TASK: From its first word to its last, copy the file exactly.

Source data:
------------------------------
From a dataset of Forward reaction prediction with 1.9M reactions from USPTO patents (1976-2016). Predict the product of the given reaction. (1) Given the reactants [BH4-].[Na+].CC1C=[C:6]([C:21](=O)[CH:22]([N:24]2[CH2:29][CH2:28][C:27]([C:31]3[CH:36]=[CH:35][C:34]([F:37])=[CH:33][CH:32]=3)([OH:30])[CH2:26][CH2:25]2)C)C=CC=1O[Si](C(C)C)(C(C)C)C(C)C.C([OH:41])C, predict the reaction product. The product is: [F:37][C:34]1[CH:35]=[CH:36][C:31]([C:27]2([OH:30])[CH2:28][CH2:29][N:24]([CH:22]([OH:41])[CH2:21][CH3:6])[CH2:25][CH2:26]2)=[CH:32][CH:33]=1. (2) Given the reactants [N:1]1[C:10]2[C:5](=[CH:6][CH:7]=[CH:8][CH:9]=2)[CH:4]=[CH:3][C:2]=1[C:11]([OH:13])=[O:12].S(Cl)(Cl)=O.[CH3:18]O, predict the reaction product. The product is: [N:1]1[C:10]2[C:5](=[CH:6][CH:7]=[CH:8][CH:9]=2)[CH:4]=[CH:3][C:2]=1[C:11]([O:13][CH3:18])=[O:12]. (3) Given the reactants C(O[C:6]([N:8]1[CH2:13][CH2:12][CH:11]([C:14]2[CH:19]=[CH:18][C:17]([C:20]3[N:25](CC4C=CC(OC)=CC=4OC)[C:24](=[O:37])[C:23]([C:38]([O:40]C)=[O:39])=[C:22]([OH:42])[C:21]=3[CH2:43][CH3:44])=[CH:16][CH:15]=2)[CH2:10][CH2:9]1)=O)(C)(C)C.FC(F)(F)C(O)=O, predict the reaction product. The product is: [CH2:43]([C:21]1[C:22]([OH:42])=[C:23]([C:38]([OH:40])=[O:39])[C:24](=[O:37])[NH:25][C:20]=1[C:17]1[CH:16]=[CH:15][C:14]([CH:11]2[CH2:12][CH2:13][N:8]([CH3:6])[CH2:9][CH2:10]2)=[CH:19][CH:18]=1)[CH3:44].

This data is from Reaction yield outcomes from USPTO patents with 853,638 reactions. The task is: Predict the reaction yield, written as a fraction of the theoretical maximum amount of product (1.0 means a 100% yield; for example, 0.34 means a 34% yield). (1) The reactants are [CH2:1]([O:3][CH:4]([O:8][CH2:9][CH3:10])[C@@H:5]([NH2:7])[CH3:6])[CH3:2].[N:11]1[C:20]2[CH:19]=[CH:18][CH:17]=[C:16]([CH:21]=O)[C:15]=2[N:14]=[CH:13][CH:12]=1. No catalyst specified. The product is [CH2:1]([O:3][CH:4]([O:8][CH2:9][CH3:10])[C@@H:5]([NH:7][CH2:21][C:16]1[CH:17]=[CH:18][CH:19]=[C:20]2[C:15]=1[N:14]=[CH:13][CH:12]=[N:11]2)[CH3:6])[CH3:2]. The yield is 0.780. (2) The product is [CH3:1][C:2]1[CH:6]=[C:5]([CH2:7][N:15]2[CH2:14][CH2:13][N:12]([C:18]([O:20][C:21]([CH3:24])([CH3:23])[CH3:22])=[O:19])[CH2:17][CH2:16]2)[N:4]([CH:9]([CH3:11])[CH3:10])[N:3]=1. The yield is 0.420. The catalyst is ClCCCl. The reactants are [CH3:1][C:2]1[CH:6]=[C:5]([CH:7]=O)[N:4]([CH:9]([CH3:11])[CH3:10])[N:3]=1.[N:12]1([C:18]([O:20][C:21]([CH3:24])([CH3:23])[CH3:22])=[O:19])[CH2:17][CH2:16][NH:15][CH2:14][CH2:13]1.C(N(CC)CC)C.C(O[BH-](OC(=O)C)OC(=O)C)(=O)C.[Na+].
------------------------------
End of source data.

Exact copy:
From a dataset of Forward reaction prediction with 1.9M reactions from USPTO patents (1976-2016). Predict the product of the given reaction. (1) Given the reactants [BH4-].[Na+].CC1C=[C:6]([C:21](=O)[CH:22]([N:24]2[CH2:29][CH2:28][C:27]([C:31]3[CH:36]=[CH:35][C:34]([F:37])=[CH:33][CH:32]=3)([OH:30])[CH2:26][CH2:25]2)C)C=CC=1O[Si](C(C)C)(C(C)C)C(C)C.C([OH:41])C, predict the reaction product. The product is: [F:37][C:34]1[CH:35]=[CH:36][C:31]([C:27]2([OH:30])[CH2:28][CH2:29][N:24]([CH:22]([OH:41])[CH2:21][CH3:6])[CH2:25][CH2:26]2)=[CH:32][CH:33]=1. (2) Given the reactants [N:1]1[C:10]2[C:5](=[CH:6][CH:7]=[CH:8][CH:9]=2)[CH:4]=[CH:3][C:2]=1[C:11]([OH:13])=[O:12].S(Cl)(Cl)=O.[CH3:18]O, predict the reaction product. The product is: [N:1]1[C:10]2[C:5](=[CH:6][CH:7]=[CH:8][CH:9]=2)[CH:4]=[CH:3][C:2]=1[C:11]([O:13][CH3:18])=[O:12]. (3) Given the reactants C(O[C:6]([N:8]1[CH2:13][CH2:12][CH:11]([C:14]2[CH:19]=[CH:18][C:17]([C:20]3[N:25](CC4C=CC(OC)=CC=4OC)[C:24](=[O:37])[C:23]([C:38]([O:40]C)=[O:39])=[C:22]([OH:42])[C:21]=3[CH2:43][CH3:44])=[CH:16][CH:15]=2)[CH2:10][CH2:9]1)=O)(C)(C)C.FC(F)(F)C(O)=O, predict the reaction product. The product is: [CH2:43]([C:21]1[C:22]([OH:42])=[C:23]([C:38]([OH:40])=[O:39])[C:24](=[O:37])[NH:25][C:20]=1[C:17]1[CH:16]=[CH:15][C:14]([CH:11]2[CH2:12][CH2:13][N:8]([CH3:6])[CH2:9][CH2:10]2)=[CH:19][CH:18]=1)[CH3:44].

This data is from Reaction yield outcomes from USPTO patents with 853,638 reactions. The task is: Predict the reaction yield, written as a fraction of the theoretical maximum amount of product (1.0 means a 100% yield; for example, 0.34 means a 34% yield). (1) The reactants are [CH2:1]([O:3][CH:4]([O:8][CH2:9][CH3:10])[C@@H:5]([NH2:7])[CH3:6])[CH3:2].[N:11]1[C:20]2[CH:19]=[CH:18][CH:17]=[C:16]([CH:21]=O)[C:15]=2[N:14]=[CH:13][CH:12]=1. No catalyst specified. The product is [CH2:1]([O:3][CH:4]([O:8][CH2:9][CH3:10])[C@@H:5]([NH:7][CH2:21][C:16]1[CH:17]=[CH:18][CH:19]=[C:20]2[C:15]=1[N:14]=[CH:13][CH:12]=[N:11]2)[CH3:6])[CH3:2]. The yield is 0.780. (2) The product is [CH3:1][C:2]1[CH:6]=[C:5]([CH2:7][N:15]2[CH2:14][CH2:13][N:12]([C:18]([O:20][C:21]([CH3:24])([CH3:23])[CH3:22])=[O:19])[CH2:17][CH2:16]2)[N:4]([CH:9]([CH3:11])[CH3:10])[N:3]=1. The yield is 0.420. The catalyst is ClCCCl. The reactants are [CH3:1][C:2]1[CH:6]=[C:5]([CH:7]=O)[N:4]([CH:9]([CH3:11])[CH3:10])[N:3]=1.[N:12]1([C:18]([O:20][C:21]([CH3:24])([CH3:23])[CH3:22])=[O:19])[CH2:17][CH2:16][NH:15][CH2:14][CH2:13]1.C(N(CC)CC)C.C(O[BH-](OC(=O)C)OC(=O)C)(=O)C.[Na+].